The 2018 USEA Annual Meeting & Convention featured a panel including Dr. Mark Hart, Phillip Dutton, Erik Duvander, Lynn Symansky, Sam Watson, William Coleman, and Will Connell reviewing the 2018 FEI World Equestrian Games (WEG) that took place at the Tryon International Equestrian Center (TIEC) in North Carolina.
A total of 20 countries on four different continents – Europe, North and South America, and Asia – have submitted expressions of interest to host the FEI World Championships 2022, with representatives from over 30 different venues attending a workshop for potential host cities in Lausanne (SUI) today.
While 2019 is set to be another busy year for international horse sport, potential bidders are already vying for the possibility of hosting FEI World Championships in 2022. The FEI has already received some exciting expressions of interest for 2022, with more submissions expected before the 28 February deadline.
In the wake of the myriad problems that beset the 2018 FEI World Equestrian Games (WEG), the FEI decided to take a step back and consider what the future of the World Equestrian Games should look like. Ultimately, the decision was made at the 2018 FEI General Assembly in Bahrain last November to open the bidding process for individual World Championships in 2022.
Dr. Mark Hart, Phillip Dutton, Erik Duvander, Lynn Symansky, Sam Watson, William Coleman, and Will Connell sat on a panel to review the 2018 FEI World Equestrian Games at the Tryon International Equestrian Center in North Carolina.
“Volunteers are the backbone of our sport because if we had to pay every person that’s needed to run an event, the entry fee would be up to $2,000 a horse.” Christina Gray explained. “It’s astronomical the number of volunteers that are needed to do this sport but it’s what makes the sport so great.” A show secretary extraordinaire and a newly minted FEI World Equestrian Games (WEG) volunteer, Gray has been on both sides of the volunteer curtain.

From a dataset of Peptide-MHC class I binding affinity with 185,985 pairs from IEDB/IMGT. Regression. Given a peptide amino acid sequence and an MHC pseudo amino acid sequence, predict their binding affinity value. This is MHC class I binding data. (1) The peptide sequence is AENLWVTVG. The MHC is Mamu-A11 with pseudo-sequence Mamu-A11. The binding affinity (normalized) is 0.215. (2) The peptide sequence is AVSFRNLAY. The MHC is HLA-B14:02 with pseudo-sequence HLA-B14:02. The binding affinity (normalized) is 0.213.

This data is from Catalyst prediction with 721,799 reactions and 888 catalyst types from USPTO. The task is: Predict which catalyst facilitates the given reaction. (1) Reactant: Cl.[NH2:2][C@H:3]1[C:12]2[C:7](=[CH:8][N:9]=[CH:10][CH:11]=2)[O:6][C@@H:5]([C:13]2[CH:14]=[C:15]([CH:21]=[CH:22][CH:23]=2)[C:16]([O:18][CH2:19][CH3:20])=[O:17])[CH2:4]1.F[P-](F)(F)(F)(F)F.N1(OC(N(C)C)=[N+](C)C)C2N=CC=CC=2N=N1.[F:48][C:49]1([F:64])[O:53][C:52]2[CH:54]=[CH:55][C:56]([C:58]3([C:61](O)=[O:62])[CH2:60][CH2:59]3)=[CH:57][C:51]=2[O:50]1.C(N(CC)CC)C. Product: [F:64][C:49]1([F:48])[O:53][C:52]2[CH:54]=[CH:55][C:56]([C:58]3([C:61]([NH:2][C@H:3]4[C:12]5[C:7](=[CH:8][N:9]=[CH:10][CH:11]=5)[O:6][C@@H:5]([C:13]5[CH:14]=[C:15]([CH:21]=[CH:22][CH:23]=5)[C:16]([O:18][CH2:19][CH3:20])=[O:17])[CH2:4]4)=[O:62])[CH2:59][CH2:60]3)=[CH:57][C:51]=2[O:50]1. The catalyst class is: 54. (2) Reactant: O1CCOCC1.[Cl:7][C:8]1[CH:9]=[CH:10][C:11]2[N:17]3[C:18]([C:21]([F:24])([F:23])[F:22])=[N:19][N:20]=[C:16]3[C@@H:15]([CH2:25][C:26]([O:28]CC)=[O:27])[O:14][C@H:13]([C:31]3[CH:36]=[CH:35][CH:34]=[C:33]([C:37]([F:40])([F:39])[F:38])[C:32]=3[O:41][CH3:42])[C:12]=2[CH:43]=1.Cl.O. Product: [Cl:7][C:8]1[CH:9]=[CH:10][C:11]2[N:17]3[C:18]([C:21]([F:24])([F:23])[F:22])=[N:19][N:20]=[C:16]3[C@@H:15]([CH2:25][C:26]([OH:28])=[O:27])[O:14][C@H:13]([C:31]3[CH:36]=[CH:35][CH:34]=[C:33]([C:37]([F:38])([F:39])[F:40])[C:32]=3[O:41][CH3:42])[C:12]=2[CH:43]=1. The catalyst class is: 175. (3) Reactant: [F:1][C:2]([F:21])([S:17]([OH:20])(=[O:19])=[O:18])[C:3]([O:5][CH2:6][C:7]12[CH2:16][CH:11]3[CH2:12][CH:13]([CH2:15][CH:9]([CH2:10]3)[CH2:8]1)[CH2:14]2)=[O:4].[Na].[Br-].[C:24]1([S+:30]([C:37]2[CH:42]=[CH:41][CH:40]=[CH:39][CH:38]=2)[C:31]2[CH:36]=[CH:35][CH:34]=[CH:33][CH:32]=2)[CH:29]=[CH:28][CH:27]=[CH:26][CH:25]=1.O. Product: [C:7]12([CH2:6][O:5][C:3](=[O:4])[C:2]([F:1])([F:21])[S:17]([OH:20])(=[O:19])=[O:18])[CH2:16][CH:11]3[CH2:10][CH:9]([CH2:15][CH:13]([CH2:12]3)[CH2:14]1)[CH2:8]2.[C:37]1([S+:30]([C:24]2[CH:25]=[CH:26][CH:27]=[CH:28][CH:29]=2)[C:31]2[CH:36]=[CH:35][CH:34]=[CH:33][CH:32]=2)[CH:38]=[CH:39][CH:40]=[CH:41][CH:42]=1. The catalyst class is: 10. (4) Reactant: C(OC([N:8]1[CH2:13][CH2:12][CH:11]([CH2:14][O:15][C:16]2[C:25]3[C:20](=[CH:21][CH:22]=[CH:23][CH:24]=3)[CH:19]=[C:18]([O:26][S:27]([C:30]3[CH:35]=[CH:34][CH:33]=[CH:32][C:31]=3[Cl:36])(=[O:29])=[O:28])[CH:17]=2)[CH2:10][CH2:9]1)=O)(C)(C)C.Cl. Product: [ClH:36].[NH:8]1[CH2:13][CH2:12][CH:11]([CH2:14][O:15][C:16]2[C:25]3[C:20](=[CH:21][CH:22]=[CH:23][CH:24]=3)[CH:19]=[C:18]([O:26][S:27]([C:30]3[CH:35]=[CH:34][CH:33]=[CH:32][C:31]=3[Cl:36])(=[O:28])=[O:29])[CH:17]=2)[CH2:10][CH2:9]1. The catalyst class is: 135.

While competition at the FEI World Equestrian Games (WEG) was delayed for a day between cross-country and show jumping to allow Hurricane Florence to pass through, even the threat of a tropical storm couldn't dampen the spirits of the 83 horse-and-rider combinations who flocked to the Tryon International Equestrian Center in Mill Spring, North Carolina to represent 23 countries in the 2018 Eventing World Championships.
Wednesday, September 19 - It is with great regret that we confirm that the horse Box Qutie (FEI ID 103ZC00), ridden by Sweden’s Anna Freskgård (FEI ID 10047105) in the Eventing Championship at the FEI World Equestrian Games™ Tryon 2018, was euthanised at 4:21 this afternoon.
In a nail-biting finish at the 2018 FEI World Equestrian Games (WEG) at the Tryon International Equestrian Center (TIEC) in Mill Spring, North Carolina, Rosalind Canter (GBR) and Allstar B claimed the individual gold medal in the eventing world championship and solidified Team Great Britain’s spot at the top of the podium with a double-clear round over Alan Wade’s show jumping course.
The day everyone has been waiting (and waiting!) for is finally here . . . show jumping day! Hurricane Florence threw a wrench in the plans for the eventing schedule at the 2018 FEI World Equestrian Games (WEG) at Tryon International Equestrian Center (TIEC) so show jumping was rescheduled from the traditional Sunday to Monday.
All horses presented to the ground jury of Anne-Mette Binder (DEN), Jane Hamlin (USA), and Andrew Bennie (NZL) were deemed fit to compete in the final phase of competition tomorrow. Seventy horses will move forward to the show jumping competition.